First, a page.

WE DISAGREE ON ... THE PASSION OF JOAN OF ARC (June 28, 12:00 am)
ED: A++. This is one of the seminal films in the history of the cinema, having influenced many other directors, such as Ozu, Bresson (whose The Trial of Joan of Arc runs a good second in my estimation), and Godard (who used it in his Vivre sa Vie), among others. It has also been praised by critics from Pauline Kael to Roger Ebert as one of the masterpieces of film. It was voted as number 9 on a list of the 50 greatest films of all time in a 2012 poll of 846 critics, programmers, academics and distributors for Sight & Sound. Part of the reason for its extraordinary influence is that film does not contain one establishing shot, instead relying on a series of close-ups and medium shots as director Carl Theodor Dreyer (who tossed out the screenplay in favor of the actual transcripts of the trial) tries to get to the essence of Joan of Arc, who she was and her suffering during the trial. And he does this brilliantly, creating an atmosphere of threatening intimacy, in which the suffering of Joan at the hands of her tormentors will leave no viewer unmoved. Dreyer also makes extraordinary use of editing techniques, breaking down the film into a series of images, allowing him to avoid the tranquility one can usually find in a historical drama. He wants us to concentrate on the trial, not the scenery, costumes, or any other distraction. Seem in a theater, as I first saw it, the result is startling and almost mind bending, as there is nothing else to distract us. As for the acting, the performance of Renee Maria Falconetti, a famous actress of the French stage, is nearly flawless, thanks in large part to Dreyer filming the same scenes over and over again until he found the right nuance in her facial expression, one in which the emotion had been drained, leaving only the suffering. Falconetti wore no make-up, though Dreyer did shoot her in softer grays to distinguish her from her tormentors. Hers became a performance for the ages, though she never performed in another film again. In my mind, any grade for this film lower than as “A” is an act of sheer vandalism and a sign the critic hasn’t really understood the film. (Well, it doesn’t have an car crashes).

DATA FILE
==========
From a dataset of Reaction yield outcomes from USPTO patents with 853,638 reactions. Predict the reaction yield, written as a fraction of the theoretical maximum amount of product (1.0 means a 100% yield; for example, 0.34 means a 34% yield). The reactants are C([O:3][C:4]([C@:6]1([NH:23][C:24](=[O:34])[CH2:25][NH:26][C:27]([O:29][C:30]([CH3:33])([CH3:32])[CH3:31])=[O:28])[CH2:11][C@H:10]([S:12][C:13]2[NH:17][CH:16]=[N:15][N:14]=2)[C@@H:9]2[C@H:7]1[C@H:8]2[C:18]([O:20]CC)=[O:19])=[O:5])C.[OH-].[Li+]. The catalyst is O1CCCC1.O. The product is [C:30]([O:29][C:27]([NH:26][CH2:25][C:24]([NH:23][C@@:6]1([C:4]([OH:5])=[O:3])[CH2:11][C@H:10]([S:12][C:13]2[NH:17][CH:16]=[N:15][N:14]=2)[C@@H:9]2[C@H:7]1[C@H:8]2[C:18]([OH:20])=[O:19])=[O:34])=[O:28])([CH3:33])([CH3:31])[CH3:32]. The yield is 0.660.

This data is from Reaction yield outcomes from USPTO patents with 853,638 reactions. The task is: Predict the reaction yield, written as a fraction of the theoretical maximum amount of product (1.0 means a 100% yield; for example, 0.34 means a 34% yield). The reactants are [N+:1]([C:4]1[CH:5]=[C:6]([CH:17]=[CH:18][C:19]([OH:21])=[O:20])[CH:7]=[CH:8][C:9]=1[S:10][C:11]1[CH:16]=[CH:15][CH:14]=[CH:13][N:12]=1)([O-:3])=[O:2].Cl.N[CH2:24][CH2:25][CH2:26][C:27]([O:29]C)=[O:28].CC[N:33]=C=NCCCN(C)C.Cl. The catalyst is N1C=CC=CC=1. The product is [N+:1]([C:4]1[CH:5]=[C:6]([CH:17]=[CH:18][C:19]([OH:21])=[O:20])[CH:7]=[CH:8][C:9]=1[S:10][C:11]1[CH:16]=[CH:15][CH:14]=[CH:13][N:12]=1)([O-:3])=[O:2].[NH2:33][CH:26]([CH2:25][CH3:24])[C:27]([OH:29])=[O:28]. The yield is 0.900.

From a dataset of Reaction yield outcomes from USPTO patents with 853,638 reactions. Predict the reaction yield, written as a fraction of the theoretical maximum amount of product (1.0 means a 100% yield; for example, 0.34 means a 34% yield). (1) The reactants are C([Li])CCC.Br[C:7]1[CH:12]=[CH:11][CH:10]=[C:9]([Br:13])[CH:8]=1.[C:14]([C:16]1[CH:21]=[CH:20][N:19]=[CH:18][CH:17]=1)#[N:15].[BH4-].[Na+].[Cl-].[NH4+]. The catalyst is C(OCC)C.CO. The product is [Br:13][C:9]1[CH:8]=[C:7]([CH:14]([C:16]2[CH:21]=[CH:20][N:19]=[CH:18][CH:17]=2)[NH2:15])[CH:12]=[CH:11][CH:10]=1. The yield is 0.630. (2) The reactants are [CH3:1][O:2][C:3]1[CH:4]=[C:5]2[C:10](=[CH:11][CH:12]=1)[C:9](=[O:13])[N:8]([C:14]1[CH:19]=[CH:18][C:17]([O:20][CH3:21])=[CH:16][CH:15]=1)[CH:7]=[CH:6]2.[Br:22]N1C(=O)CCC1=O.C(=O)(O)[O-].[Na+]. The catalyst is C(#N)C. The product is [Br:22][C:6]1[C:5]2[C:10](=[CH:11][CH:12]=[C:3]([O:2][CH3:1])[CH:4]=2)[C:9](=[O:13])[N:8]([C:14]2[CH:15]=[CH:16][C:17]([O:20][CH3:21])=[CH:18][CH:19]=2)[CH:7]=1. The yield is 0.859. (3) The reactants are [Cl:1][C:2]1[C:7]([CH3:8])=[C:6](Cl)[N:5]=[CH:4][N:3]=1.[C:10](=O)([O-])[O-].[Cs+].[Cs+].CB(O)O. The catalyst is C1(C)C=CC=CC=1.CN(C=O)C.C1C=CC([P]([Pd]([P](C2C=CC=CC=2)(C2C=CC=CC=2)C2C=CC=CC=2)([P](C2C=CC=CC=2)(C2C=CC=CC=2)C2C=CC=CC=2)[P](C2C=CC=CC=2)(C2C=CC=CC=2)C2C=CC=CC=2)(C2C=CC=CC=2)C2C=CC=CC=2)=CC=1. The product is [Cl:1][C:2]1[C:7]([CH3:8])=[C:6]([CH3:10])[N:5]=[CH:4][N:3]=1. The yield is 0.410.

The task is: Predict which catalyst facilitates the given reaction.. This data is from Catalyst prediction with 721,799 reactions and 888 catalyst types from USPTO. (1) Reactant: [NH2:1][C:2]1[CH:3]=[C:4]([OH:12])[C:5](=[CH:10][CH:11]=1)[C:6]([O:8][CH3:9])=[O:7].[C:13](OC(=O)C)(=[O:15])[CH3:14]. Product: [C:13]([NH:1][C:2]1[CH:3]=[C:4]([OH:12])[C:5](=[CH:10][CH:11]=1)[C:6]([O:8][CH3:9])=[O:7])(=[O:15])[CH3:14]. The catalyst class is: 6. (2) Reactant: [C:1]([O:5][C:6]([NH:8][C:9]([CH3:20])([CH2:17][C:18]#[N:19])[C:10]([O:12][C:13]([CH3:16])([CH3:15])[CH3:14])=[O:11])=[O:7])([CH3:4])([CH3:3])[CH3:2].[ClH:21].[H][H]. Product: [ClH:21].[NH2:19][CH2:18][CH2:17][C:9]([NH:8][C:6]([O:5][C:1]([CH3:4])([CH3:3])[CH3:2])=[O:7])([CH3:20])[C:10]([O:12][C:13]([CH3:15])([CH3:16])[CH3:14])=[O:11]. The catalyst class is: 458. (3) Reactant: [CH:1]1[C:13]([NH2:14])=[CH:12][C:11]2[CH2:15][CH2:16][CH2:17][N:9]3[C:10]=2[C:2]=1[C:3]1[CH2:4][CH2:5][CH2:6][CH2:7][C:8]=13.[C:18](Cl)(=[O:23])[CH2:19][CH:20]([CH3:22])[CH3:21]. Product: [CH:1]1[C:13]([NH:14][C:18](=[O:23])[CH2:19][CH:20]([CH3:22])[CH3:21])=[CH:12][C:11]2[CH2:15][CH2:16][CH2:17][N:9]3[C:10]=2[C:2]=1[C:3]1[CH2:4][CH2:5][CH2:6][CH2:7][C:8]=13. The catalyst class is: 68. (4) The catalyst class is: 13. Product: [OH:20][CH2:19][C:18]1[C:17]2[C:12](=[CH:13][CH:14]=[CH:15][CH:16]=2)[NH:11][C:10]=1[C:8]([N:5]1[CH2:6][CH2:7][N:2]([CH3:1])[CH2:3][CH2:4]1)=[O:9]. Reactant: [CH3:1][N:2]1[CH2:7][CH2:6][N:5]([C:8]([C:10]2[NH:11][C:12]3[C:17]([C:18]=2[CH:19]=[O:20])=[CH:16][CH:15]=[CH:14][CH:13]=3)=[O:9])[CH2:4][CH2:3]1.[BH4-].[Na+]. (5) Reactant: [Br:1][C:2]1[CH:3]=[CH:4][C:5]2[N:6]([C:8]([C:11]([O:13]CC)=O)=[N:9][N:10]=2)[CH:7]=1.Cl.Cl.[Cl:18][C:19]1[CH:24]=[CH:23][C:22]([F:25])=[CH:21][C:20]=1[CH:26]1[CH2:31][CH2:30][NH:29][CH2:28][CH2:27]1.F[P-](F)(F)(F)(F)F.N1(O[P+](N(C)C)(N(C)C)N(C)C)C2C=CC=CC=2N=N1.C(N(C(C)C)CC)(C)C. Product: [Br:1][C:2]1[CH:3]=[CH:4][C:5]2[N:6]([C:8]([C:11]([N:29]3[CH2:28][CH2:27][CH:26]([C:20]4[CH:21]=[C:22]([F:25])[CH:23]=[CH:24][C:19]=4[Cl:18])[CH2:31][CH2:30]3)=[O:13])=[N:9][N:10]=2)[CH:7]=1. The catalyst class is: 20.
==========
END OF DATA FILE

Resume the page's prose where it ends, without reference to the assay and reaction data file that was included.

DAVID: C. It's probably – definitely, according to Ed – sacrilegious for a film lover to not think highly of The Passion of Joan of Arc. Because I respect Ed so much, I stayed up late Thursday to watch it again. It worked to a certain extent. Based on my recollection of seeing the film in the past year, I was going to give it a C-. Instead, I'm giving it a C. There's too much "talking" for a silent film. As a print writer, my goal is to show and not tell. It isn't always possible. Carl Theodor Dreyer is doing the opposite in a visual medium with this movie. Lips are moving at the speed of light at times and Dreyer provides plenty of dialogue cards yet not a whole lot is happening – and what we see isn't terribly compelling and, at times, repetitive. Dreyer was an excellent director, made a number of classics and inspired others, but he missed the mark here. It's not awful. The cinematography is impressive at times, particularly the way the camera frames Renee Maria Falconetti, who plays Joan. But, overall, the film is slow moving, which is particularly distressing as it's only 82 minutes in length. A minor point on the use of the actual trial transcript: I question the accuracy of the document. There weren't tape recorders or even pens and pencils at the time of the trial. The transcript came from notaries who were at the trial and took daily notes using quill pens. As for Ed's criticism that those who don't love this film don't understand it, he's just trying to bait me. He loves this film. He's also well aware that I am a fan of Ozu, Bresson and of Godard's earlier works (before he made films that few understand), and that I love cinema that is open to interpretation such as the works of Ingmar Bergman. And, like Ed, I enjoy a good car crash on the big screen, but it's definitely not a requirement needed for a quality movie. I know I go against the grain with my opinions of this film. It's not the first time I disagree with cinema experts and certainly won't be the last.